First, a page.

Terry Story: They are, I think it’s that entitlement, Steve. So they’re waiting longer to get to what they feel they’re entitled to. That’s the only thing I can think of because I don’t understand why if you’re younger and you have a couple of dollars, why you’re not buying a home. But what we’re seeing, I’ve had a couple of them just recently, one put an offer on a million two, another one, 900,000, so the interesting thing from my perspective as an agent, these are first time homebuyers who are reaching. They can afford it because the interest rates are so low.

Steve Pomeranz: Yeah.

Terry Story: But they are not realistic in what they expect the sellers to take care of.

Steve Pomeranz: I wonder if they really understand all of the-

Terry Story: Responsibilities behind it.

Steve Pomeranz: Yeah, all of the hidden costs of owning a home.

Terry Story: I question it.

Steve Pomeranz: It’s not just a mortgage, taxes, and insurance, believe me. Anybody who owns a home knows that.

Terry Story: What I’ve seen is a couple of these people, young professionals stepping into big homes for their first home.

Steve Pomeranz: Yeah, well, a lot of it is double income, no kids.

Terry Story: Right.

Steve Pomeranz: I mean, that gives you a lot of excess income.

Terry Story: Sure.

Steve Pomeranz: So they feel, and economy is extremely good, the problem really could come in from you and me, us old folks who’ve been through these cycles before is that the cycles never, trees don’t grow in the sky, these cycles do cycle.

Terry Story: Right.

Steve Pomeranz: And so what happens when things slow down and you’re saddled with this big mortgage, you really got to kind of account for that.

Terry Story: Right, I guess my fears, like you said, I’d like to know if they really have the foresight to realize can I afford this? I’m doing well right now what will this continue?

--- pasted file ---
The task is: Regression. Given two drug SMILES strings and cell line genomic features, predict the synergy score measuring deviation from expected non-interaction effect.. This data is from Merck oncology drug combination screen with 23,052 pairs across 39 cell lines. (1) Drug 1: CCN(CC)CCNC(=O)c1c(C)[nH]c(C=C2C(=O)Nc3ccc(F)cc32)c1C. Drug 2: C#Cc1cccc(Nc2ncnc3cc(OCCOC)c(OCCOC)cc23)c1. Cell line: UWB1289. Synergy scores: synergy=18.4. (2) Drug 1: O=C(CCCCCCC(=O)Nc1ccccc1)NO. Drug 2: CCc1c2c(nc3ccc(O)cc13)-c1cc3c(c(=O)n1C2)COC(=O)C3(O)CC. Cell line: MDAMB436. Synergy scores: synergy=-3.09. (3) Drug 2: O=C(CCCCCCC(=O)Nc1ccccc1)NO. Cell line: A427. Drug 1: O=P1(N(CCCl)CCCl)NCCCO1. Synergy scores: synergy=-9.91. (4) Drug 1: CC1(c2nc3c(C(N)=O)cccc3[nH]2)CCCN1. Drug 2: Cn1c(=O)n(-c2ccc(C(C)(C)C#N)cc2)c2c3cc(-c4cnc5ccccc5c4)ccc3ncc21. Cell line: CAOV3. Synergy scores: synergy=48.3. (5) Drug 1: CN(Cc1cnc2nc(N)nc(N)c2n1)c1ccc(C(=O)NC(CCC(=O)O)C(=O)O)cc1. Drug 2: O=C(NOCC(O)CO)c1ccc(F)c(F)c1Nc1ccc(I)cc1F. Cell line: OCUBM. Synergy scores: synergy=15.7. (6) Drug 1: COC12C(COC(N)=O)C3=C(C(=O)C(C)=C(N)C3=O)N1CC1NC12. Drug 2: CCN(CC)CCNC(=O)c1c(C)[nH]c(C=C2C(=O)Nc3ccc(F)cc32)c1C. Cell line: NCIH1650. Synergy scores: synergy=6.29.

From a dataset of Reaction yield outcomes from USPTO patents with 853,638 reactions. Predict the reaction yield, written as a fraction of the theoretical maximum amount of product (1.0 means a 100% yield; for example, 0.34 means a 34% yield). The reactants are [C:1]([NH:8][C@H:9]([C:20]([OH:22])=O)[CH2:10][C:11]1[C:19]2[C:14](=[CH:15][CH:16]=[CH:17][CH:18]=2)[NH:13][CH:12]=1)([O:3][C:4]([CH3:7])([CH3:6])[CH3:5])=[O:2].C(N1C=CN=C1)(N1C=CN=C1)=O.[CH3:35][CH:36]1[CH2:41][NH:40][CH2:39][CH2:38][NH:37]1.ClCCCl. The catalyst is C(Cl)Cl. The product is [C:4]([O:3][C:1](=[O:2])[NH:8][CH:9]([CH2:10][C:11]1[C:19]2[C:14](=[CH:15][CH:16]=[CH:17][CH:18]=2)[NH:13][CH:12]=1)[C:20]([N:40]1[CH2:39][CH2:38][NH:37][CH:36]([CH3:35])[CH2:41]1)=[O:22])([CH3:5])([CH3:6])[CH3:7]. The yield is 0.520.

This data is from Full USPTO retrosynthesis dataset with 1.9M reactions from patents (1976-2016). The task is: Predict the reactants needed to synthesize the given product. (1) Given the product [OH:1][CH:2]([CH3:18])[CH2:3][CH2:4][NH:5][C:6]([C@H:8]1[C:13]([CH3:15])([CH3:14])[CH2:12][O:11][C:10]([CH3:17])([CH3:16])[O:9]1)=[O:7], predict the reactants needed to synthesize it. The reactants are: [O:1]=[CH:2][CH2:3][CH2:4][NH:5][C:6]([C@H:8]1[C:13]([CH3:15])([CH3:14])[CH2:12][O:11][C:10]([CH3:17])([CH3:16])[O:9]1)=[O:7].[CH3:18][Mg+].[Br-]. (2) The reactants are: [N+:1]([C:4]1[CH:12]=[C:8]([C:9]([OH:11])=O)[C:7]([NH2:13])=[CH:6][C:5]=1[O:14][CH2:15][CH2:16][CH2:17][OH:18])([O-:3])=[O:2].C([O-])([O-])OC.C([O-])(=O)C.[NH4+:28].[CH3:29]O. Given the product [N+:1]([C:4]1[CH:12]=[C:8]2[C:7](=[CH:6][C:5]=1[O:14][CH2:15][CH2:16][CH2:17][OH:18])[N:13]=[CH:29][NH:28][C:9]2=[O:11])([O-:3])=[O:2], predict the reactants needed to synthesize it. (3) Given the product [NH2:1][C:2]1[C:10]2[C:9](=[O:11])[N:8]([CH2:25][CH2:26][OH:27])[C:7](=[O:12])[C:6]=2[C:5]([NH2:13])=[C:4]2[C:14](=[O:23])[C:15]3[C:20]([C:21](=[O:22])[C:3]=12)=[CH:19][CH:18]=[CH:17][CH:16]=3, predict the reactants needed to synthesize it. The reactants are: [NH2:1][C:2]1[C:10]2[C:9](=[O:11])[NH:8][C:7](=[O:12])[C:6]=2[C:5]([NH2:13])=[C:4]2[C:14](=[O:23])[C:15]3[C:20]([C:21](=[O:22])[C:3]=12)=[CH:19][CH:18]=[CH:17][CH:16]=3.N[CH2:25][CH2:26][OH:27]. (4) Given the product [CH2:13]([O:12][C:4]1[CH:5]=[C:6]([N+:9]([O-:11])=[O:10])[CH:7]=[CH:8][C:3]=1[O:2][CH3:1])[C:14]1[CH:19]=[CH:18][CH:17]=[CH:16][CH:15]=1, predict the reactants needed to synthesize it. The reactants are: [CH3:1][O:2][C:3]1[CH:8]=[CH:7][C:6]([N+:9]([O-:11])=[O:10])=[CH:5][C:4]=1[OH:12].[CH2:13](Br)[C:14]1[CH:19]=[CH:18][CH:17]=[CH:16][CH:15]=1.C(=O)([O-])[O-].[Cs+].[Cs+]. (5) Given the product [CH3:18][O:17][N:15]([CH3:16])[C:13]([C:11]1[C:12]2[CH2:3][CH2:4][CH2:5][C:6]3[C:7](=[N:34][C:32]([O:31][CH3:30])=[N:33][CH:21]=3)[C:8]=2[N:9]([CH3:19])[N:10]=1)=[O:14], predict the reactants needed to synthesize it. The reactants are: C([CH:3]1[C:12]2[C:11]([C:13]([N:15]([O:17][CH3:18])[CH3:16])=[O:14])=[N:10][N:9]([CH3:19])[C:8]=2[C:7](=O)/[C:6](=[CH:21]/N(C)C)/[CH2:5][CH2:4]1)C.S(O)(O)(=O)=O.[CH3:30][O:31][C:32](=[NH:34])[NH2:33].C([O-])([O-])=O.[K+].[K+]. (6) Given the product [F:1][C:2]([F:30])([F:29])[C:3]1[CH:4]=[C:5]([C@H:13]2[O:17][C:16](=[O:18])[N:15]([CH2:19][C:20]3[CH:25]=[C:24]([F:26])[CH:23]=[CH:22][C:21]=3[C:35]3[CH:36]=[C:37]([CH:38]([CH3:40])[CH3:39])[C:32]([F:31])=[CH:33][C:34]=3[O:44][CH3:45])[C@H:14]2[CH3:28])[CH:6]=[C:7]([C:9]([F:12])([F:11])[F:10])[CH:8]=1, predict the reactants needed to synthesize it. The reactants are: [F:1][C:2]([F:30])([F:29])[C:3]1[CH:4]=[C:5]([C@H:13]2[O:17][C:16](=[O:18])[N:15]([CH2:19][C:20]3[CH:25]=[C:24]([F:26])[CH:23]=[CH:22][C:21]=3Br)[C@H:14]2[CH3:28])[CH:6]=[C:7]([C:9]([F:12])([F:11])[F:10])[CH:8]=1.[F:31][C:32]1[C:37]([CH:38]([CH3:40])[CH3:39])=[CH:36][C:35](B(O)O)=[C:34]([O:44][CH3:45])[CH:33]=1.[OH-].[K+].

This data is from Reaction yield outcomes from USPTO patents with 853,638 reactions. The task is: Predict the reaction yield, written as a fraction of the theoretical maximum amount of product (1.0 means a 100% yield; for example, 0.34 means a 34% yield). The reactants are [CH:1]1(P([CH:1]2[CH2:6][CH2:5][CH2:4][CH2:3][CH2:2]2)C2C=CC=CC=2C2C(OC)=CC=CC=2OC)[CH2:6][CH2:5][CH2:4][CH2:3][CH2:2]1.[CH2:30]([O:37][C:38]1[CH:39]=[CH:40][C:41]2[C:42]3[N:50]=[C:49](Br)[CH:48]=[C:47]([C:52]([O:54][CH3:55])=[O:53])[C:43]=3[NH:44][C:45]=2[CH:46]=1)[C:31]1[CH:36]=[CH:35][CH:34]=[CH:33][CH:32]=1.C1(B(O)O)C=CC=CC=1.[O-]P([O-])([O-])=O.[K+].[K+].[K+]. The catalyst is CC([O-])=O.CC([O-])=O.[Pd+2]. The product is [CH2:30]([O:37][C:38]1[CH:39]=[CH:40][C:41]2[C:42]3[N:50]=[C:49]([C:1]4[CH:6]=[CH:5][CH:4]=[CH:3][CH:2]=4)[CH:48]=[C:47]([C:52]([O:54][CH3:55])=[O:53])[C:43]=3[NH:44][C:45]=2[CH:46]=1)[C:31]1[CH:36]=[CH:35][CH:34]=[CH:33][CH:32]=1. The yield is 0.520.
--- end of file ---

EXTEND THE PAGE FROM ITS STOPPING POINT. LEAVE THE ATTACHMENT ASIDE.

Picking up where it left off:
Steve Pomeranz: Well, according to this article, half of the millennials surveyed, say they expect their first home to be their dream home, and that’s between the ages of 22 and 37. But it also said that the half of the millennials who were surveyed, only have $2,000 or less saved for a down payment. So I think they’re going to continue dreaming.

Terry Story: Yep, a little bit of a disconnect there.

Steve Pomeranz: Okay, one last question here, this is in the real estate survival guide and here’s the question: quiet house is now party central. What to do? This, of course, takes place in Fort Lauderdale

Terry Story: [LAUGH] Fort Lauderdale.

Steve Pomeranz: We have to thank Gary Singer for this. Question: a neighbor on our quiet street decided to make a hotel out of his four-bedroom home, now we have large groups staying there, making noise at all hours. And parking in front of other people’s house. Is our neighbor allowed to do this.

Terry Story: The answer is no, however, the issue really is the laws having kept up with the changes. So we have all these short-term frontal websites, you know them all.

Steve Pomeranz: Yeah.

Terry Story: And the laws really haven’t been able to handle them. So, you do have a right as a neighbor not to have concern with noise, trash, health issues, safety issues. So if you’ve got this going on, go to your community association, or if you don’t have an association, the city or the local police because those things are not permitted no matter what.

Steve Pomeranz: Right, but here’s a clue, as with any problem of this nature, have as many details as possible to include in your complaint. In other words, get your phone out-

Terry Story: Right.

Steve Pomeranz: Really get in there, not in the house literally, but-

Terry Story: Get your facts, gather everything.

Steve Pomeranz: Exactly, make the case to the police then I think they will end up taking care of that.

Terry Story: Right, is this just the one-time party or is this truly a frat house.

Steve Pomeranz: [LAUGH] The bottom line is that there are zoning rules for these things, but they’re not like, you said, keeping up with current events.

Terry Story: With the changes and trends.

Steve Pomeranz: Yeah, the system is not set up right now for the short-term rentals, that’s number one. But also, self-driving cars which, we’re going to be honest, in the next 5 or 10 years, drones flitting around airports and stadiums.

Terry Story: Yeah, privacy laws.

Steve Pomeranz: Yeah, the law moves slowly. So in this case, complain to your local authorities, whether it be your homeowners or the local city and police, but have enough facts to back it up.

Terry Story: Yep.

Steve Pomeranz: All right.

Terry Story: I agree.

Steve Pomeranz: My guest, as always, Terry, Story, 30-year veteran with Keller Williams, located in Boca Raton. And she can be found at terrystory.com. Thanks, Terry.

Terry Story: Thanks for having me, Steve.